Meet the galaxy builders
Do quasar's powered by super-massive black holes build galaxies?
Black holes have been a staple villain of science fiction for decades. They are portrayed as sinister behemoths that lurk in the dark recesses of the universe ready to devour anything unfortunate enough to fall within their grasp. This destructive reputation has taken a blow this week as a new study has revealed a black hole that is actually creating a new galaxy from scratch.
Supermassive black holes – up to hundreds of millions of times more massive than our Sun –have been known to exist at the heart of galaxies for some time. Even our home galaxy, the Milky Way, has a very large black hole lurking in its centre. Why nearly all galaxies contain a large black hole and why galaxies with a greater numbers of stars house larger black holes is one of the most debated subjects in modern physics.
Then, back in 2005, one was discovered that seemed break this ‘rule’ of star to black hole ratio and was effectively ‘naked’ – missing any kind of home galaxy at all. Revisiting the black hole in a new study – using data from Europe’s Very Large Telescope located in Chile – astronomers have revealed that, although there are no stars in this black hole’s immediate vicinity, it does have a relatively nearby ‘companion’ galaxy that is unusually rich in bright and very young stars.
The black hole being studied – called HE0450-2958, is a type of supermassive black hole called a quasar. Unlike the black holes that live in the centre of most galaxies which are starving, inactive objects that have no matter to devour, quasars are extremely active and suck up so much matter that they shine brighter than an entire galaxy of stars. All other known quasars sit at the centre of a ‘host’ galaxy that they suck up to fuel their extraordinary energy output. However, scientists have discovered that quasar HE0450-2958 is spewing highly-charged matter out in jets that actually seem to be feeding its companion galaxy and fuelling star formation at a rate of 350 a year.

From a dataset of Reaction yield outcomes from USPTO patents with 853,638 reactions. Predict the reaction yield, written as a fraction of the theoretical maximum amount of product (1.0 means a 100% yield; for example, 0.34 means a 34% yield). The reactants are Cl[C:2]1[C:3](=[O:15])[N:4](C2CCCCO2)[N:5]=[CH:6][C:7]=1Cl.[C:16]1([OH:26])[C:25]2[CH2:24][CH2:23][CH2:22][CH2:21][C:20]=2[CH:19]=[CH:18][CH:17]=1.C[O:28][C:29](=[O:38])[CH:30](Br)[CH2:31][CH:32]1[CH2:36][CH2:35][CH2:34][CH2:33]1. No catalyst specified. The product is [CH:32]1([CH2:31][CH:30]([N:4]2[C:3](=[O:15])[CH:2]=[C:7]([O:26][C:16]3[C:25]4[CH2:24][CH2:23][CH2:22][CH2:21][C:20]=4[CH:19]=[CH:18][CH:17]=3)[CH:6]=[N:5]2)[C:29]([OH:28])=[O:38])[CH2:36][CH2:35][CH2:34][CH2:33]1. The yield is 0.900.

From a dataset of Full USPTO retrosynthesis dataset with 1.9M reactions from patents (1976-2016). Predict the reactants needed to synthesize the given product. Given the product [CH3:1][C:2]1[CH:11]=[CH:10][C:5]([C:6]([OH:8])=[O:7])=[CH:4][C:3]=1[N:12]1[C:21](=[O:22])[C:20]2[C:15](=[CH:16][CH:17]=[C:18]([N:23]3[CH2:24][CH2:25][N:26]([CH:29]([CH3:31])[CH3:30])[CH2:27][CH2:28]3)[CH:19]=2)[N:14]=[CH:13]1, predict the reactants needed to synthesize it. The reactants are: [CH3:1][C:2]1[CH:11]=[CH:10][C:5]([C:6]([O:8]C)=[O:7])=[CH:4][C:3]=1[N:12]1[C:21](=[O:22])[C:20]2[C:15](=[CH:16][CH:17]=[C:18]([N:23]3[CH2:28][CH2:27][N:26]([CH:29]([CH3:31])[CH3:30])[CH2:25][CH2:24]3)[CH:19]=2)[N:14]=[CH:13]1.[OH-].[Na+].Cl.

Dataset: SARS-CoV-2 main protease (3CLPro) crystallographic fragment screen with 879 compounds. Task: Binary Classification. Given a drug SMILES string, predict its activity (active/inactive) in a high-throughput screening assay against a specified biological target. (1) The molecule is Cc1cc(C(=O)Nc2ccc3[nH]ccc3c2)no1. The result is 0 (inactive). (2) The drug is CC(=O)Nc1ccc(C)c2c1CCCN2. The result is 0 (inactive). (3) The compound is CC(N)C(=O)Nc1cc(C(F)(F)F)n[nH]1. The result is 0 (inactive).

It is thought that the quasar and the new galaxy will eventually collide and the black hole will then ‘clothe’ itself in the galaxy to become a more ‘conventional’ quasar. Eventually, it will run out of material close enough to suck up and will finally settle down for a more inactive old age like the many other black holes that sit at the heart their galaxies.
It seems not all black holes are ‘evil’ after all.